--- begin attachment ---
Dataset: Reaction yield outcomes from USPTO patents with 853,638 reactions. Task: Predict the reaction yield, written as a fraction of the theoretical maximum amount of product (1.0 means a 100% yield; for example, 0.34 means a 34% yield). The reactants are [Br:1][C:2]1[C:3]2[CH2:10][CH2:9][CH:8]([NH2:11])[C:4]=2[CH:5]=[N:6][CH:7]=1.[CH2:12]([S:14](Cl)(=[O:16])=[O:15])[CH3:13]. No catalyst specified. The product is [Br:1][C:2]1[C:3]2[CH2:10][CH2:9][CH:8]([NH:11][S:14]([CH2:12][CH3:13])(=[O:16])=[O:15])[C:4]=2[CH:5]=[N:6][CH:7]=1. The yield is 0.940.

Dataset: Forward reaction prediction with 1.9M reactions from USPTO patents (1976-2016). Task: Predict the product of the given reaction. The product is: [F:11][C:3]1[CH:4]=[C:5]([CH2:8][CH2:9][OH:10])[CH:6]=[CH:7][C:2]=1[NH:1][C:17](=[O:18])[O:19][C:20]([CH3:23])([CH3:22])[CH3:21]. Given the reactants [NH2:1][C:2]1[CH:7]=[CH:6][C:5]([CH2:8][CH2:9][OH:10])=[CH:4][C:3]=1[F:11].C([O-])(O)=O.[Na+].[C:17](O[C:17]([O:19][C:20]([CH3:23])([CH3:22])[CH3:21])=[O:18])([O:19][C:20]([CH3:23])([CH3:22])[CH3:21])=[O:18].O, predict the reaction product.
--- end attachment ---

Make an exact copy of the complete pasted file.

Dataset: Reaction yield outcomes from USPTO patents with 853,638 reactions. Task: Predict the reaction yield, written as a fraction of the theoretical maximum amount of product (1.0 means a 100% yield; for example, 0.34 means a 34% yield). The reactants are [Br:1][C:2]1[C:3]2[CH2:10][CH2:9][CH:8]([NH2:11])[C:4]=2[CH:5]=[N:6][CH:7]=1.[CH2:12]([S:14](Cl)(=[O:16])=[O:15])[CH3:13]. No catalyst specified. The product is [Br:1][C:2]1[C:3]2[CH2:10][CH2:9][CH:8]([NH:11][S:14]([CH2:12][CH3:13])(=[O:16])=[O:15])[C:4]=2[CH:5]=[N:6][CH:7]=1. The yield is 0.940.

Dataset: Forward reaction prediction with 1.9M reactions from USPTO patents (1976-2016). Task: Predict the product of the given reaction. The product is: [F:11][C:3]1[CH:4]=[C:5]([CH2:8][CH2:9][OH:10])[CH:6]=[CH:7][C:2]=1[NH:1][C:17](=[O:18])[O:19][C:20]([CH3:23])([CH3:22])[CH3:21]. Given the reactants [NH2:1][C:2]1[CH:7]=[CH:6][C:5]([CH2:8][CH2:9][OH:10])=[CH:4][C:3]=1[F:11].C([O-])(O)=O.[Na+].[C:17](O[C:17]([O:19][C:20]([CH3:23])([CH3:22])[CH3:21])=[O:18])([O:19][C:20]([CH3:23])([CH3:22])[CH3:21])=[O:18].O, predict the reaction product.